American officials insist that their sole intention is to help Afghanistan, not get involved in its politics. The poll was intended “to help promote inclusive, credible, and transparent elections in Afghanistan,” the United States Embassy in Kabul said in a statement.
An American diplomat said that the survey was the first of nine planned polls conducted by three different companies. The United States was paying for polls because most Afghan institutions lacked the wherewithal and the money to do polling themselves.
“We realize it’s a new phenomenon, but it is not directed against anyone here, including President Karzai,” said the diplomat, who discussed the thinking behind releasing the poll only on the condition of anonymity.
But Mr. Karzai may well have reason to view the poll favorably. It found that the front-runner, with support from 29 percent of those surveyed, was Ashraf Ghani, a former World Bank expert who was most recently one of the president’s aides. Mr. Ghani is among three candidates Mr. Karzai is considering backing, said Afghans close to him.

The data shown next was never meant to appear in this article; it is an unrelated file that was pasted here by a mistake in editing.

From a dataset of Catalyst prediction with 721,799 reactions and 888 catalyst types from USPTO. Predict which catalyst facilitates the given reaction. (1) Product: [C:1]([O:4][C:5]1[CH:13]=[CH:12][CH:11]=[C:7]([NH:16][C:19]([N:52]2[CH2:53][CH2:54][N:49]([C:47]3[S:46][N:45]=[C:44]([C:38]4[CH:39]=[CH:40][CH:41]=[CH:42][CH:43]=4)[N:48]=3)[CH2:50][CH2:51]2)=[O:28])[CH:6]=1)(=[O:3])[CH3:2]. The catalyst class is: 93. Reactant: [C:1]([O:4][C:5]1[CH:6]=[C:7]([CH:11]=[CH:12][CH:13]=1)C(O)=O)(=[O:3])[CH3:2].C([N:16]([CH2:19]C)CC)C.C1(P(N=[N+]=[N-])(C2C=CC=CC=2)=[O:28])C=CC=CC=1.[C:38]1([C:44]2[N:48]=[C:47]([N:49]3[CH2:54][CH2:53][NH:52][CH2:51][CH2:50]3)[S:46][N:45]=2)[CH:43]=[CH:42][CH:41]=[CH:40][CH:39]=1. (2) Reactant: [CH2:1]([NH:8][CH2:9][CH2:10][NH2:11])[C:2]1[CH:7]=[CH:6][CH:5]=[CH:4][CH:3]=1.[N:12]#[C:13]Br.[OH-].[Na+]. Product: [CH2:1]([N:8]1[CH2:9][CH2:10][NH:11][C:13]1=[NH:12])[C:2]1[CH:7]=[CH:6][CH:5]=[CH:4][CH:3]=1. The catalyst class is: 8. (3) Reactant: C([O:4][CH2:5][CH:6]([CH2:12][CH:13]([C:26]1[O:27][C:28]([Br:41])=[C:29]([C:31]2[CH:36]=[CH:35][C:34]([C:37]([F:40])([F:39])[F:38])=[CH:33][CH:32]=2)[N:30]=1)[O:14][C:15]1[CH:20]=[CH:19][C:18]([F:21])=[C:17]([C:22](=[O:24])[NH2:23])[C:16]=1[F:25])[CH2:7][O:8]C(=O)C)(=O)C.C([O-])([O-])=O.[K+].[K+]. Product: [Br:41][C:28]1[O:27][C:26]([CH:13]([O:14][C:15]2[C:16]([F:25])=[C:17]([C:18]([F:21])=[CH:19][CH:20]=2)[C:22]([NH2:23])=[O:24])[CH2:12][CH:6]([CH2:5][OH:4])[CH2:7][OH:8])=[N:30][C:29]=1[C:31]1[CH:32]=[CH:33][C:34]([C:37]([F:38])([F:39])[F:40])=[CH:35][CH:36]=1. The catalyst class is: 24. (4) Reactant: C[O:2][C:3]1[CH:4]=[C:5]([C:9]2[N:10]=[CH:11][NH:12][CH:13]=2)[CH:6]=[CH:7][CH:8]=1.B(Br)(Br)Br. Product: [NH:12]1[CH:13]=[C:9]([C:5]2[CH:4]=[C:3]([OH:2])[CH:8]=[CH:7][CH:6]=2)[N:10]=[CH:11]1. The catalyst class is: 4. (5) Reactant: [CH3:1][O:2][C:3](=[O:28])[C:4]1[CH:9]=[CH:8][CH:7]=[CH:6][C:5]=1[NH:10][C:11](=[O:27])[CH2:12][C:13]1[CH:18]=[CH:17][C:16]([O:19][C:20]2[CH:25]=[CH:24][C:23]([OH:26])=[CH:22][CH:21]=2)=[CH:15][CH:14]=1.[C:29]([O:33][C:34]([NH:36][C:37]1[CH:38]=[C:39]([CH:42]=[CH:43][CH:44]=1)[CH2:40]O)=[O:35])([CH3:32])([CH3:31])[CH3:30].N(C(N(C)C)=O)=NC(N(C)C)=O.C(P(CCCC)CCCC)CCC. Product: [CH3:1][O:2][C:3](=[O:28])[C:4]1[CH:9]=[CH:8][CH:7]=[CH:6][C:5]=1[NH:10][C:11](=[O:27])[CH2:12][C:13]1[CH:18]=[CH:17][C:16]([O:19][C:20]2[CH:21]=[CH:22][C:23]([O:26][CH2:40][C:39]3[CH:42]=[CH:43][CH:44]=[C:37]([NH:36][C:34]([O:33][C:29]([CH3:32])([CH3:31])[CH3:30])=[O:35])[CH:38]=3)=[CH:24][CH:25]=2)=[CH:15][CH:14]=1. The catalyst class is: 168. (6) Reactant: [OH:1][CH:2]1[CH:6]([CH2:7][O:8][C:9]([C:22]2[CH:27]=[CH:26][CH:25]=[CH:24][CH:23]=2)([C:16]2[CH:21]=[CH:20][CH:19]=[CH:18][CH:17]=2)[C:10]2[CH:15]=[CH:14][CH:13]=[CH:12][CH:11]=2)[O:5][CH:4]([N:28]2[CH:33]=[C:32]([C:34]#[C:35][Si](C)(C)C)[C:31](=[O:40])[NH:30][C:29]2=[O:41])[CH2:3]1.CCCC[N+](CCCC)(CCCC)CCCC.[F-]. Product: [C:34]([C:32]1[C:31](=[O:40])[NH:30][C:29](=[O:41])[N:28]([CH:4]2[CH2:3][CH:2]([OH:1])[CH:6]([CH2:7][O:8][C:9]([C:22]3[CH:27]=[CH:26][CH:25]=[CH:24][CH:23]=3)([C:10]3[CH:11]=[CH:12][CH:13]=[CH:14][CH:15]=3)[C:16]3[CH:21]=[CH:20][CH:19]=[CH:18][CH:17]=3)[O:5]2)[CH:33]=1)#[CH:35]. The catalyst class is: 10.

Abdullah Abdullah, a candidate in 2009 and an opposition leader, was supported by 25 percent in the survey. The rest of the candidates all polled under 10 percent, with three in a statistical tie for third place. They included Zalmay Rassoul, a former foreign minister who was seen as an early leading candidate largely on the belief that he had Mr. Karzai’s backing.
Mr. Ghani’s rise to the top of the field represents another chip away at the conventional wisdom that had developed here in the absence of any solid numbers. Mr. Ghani’s previous run for the presidency, in 2009, yielded about 2 percent of the vote and earned him a reputation as an out-of-touch technocrat whose constituency consisted largely of Western diplomats.